"Oranges" (1967) was Pulitzer-prize-winning author John McPhee's third book and it begins simply 'in medias res' -- as a pungent celebration of oranges and orange juice. This is a mouth-watering introduction to the different types of oranges, and how various humans consume them. Then, in the following chapter the author takes us to the geographical heart of his story in a Florida orange grove.
All is not sweetness and orange juice in this book, which was written when LBJ was President. Frozen orange juice concentrate was make large inroads into the fresh orange market, much to McPhee's dismay. He stopped at a Florida Welcome Station on his way into the state, and was given "a three-ounce cup of reconstituted concentrate." The motel where he stayed also served reconstituted orange juice so McPhee finally had to buy himself a plastic orange reamer and a knife, and pick his own oranges from a nearby grove.
We meet the 'Orange Men' in the following chapter and learn the details of the citrus-growing industry. You might think this is the boring bit, but nothing McPhee writes is ever boring. Pomologists are an eccentric lot, most of them migrants to Florida from cold places like Kansas, Minnesota, and Great Britain. At the time this book was written, Englishman William Grierson, Ph.D, a former officer in the Royal Air Force, was "trying to keep growers and shippers interested in fresh fruit...despite the tidal rise of concentrate." He considered himself "the leader of His Majesty's loyal opposition."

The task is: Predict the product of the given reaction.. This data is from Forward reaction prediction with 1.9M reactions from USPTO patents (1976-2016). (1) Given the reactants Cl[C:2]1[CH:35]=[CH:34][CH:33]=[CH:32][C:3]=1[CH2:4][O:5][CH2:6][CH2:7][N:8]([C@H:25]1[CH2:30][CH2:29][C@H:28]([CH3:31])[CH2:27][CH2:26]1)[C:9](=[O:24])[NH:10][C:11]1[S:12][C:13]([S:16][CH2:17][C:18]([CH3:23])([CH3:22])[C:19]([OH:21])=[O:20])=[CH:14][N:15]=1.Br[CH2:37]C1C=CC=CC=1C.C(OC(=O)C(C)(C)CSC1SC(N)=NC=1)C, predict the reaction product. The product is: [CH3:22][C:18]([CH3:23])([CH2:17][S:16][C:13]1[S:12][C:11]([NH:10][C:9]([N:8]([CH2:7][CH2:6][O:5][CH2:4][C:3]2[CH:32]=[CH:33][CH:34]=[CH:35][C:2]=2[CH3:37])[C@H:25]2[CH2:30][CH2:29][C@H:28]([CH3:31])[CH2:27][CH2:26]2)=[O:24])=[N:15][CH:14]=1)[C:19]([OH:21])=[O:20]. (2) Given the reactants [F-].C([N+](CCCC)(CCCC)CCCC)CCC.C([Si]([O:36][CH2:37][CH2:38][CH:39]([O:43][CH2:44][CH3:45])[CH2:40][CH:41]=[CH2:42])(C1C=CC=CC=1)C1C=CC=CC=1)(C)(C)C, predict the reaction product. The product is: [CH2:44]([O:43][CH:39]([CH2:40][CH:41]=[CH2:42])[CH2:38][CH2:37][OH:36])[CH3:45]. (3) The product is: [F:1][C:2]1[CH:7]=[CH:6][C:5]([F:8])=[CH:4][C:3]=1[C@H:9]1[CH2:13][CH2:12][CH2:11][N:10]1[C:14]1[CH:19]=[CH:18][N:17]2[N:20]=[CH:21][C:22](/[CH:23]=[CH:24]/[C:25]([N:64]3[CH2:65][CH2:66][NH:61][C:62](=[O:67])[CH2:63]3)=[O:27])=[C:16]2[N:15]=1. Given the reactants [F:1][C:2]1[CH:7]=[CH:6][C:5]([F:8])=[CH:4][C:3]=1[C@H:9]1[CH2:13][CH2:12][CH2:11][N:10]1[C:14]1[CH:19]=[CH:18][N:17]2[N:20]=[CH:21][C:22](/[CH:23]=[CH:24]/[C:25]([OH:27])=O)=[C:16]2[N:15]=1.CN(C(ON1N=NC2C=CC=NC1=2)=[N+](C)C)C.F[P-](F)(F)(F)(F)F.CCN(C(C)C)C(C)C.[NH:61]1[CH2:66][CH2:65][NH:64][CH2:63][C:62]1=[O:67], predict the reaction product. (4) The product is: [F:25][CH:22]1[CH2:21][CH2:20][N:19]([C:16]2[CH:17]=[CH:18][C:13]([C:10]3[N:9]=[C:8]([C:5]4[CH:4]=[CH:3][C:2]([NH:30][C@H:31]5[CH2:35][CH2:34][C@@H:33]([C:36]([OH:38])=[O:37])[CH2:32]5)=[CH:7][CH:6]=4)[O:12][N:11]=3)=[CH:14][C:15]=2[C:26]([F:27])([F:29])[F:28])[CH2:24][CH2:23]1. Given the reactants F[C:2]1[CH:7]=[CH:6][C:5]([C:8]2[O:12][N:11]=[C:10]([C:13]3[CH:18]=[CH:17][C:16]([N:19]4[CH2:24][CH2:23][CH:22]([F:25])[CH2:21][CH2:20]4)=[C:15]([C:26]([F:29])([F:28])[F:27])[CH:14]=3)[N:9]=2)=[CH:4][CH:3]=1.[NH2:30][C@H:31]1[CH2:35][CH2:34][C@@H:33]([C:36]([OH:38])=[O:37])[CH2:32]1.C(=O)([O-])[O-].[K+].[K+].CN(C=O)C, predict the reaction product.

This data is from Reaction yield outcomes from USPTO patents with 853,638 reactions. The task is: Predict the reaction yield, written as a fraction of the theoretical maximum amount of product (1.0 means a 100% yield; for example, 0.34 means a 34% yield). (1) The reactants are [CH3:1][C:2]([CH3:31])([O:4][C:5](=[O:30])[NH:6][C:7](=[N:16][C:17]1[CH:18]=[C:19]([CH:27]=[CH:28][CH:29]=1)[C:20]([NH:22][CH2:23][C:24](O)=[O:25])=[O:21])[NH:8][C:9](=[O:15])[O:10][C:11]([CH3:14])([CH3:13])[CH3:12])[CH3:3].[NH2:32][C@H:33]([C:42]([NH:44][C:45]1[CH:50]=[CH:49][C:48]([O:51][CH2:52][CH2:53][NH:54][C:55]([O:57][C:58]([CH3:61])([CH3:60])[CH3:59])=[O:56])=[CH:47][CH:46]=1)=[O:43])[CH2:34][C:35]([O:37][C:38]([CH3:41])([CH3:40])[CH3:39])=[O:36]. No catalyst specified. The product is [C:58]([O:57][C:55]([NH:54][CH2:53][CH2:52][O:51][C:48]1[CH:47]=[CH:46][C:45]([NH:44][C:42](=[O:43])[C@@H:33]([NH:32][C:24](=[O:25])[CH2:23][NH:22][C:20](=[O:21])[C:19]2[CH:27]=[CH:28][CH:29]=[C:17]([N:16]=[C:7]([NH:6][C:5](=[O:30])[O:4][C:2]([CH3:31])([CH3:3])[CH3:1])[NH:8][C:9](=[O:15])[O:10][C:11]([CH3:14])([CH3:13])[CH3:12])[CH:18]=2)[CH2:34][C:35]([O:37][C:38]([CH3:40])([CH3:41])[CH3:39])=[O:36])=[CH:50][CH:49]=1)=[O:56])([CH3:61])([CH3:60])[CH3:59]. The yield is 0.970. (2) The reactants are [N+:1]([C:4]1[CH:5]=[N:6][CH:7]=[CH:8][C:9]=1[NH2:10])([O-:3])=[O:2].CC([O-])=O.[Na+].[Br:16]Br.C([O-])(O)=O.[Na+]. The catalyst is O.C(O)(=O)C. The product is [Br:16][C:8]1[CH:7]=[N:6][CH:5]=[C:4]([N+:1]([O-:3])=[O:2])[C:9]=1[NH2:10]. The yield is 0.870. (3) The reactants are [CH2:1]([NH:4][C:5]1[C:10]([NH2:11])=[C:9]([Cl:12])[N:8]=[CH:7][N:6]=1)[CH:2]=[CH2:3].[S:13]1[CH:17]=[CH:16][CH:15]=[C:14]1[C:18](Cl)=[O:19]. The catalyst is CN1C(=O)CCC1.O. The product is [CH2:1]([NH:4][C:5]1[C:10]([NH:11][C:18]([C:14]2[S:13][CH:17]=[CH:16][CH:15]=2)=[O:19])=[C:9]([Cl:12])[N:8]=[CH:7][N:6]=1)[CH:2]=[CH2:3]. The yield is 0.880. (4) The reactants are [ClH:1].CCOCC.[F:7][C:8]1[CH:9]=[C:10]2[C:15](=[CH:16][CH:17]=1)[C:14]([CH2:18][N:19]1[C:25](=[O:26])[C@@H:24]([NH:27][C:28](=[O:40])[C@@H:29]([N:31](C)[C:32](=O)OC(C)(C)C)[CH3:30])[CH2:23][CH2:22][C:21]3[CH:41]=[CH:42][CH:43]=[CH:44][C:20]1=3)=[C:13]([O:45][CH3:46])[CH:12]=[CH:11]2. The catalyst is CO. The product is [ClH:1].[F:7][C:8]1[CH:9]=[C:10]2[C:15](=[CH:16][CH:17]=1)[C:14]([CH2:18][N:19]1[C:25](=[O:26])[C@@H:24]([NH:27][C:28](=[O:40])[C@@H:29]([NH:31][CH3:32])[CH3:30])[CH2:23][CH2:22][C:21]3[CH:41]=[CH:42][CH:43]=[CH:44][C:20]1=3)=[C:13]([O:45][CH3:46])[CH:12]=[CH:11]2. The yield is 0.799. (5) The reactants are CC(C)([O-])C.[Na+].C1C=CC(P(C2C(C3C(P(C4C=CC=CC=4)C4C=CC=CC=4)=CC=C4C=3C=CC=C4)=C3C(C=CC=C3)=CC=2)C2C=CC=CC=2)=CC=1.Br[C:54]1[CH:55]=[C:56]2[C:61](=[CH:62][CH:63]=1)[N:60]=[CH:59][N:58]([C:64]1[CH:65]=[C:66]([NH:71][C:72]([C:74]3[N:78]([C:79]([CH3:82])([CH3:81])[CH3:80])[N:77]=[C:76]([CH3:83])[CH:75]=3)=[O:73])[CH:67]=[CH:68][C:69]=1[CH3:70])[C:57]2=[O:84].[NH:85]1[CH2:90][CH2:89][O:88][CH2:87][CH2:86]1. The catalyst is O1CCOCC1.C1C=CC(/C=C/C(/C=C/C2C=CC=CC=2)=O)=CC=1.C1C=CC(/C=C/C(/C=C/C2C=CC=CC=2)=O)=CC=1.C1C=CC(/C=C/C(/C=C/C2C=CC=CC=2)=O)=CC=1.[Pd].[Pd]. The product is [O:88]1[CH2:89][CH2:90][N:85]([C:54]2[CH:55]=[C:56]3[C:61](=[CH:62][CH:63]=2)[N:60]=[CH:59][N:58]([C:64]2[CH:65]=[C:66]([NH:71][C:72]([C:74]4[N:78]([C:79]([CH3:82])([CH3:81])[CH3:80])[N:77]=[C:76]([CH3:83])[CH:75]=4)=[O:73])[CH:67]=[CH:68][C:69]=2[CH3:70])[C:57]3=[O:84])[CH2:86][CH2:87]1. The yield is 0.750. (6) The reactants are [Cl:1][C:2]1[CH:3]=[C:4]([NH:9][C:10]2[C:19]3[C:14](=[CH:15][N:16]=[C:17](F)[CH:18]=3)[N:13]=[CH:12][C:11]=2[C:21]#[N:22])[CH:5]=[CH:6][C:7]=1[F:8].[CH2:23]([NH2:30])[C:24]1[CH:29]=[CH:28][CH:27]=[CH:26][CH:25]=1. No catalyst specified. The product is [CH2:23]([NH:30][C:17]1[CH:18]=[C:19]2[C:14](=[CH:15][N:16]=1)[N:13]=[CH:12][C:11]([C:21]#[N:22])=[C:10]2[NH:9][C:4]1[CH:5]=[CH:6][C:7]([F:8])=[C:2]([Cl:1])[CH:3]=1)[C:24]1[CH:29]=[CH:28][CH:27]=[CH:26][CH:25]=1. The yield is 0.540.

We also learn from Grierson that, "a citrus fruit is, botanically, a berry" and "The sex life of citrus is something fantastic." (Citrus is so genetically perverse that oranges can grow from lime seeds.) By this part of the book you will be up to your ears in sweet and bitter oranges, grapefruits, lemons, tangerines, limequats, citrons, and Persian Limes. If you haven't already run out to the kitchen for a citrus fix, you're made of sterner stuff than I am.
McPhee wanders (as only he can) through the history of citrus, the orangeries of European nobility, the Indian River orange groves, the production of reconstituted orange juice, and throws in a riff on Minute Maid and the old-time orange barons. Go ahead, settle down and drink in this author's delicious prose. His books are much more satisfying than novels.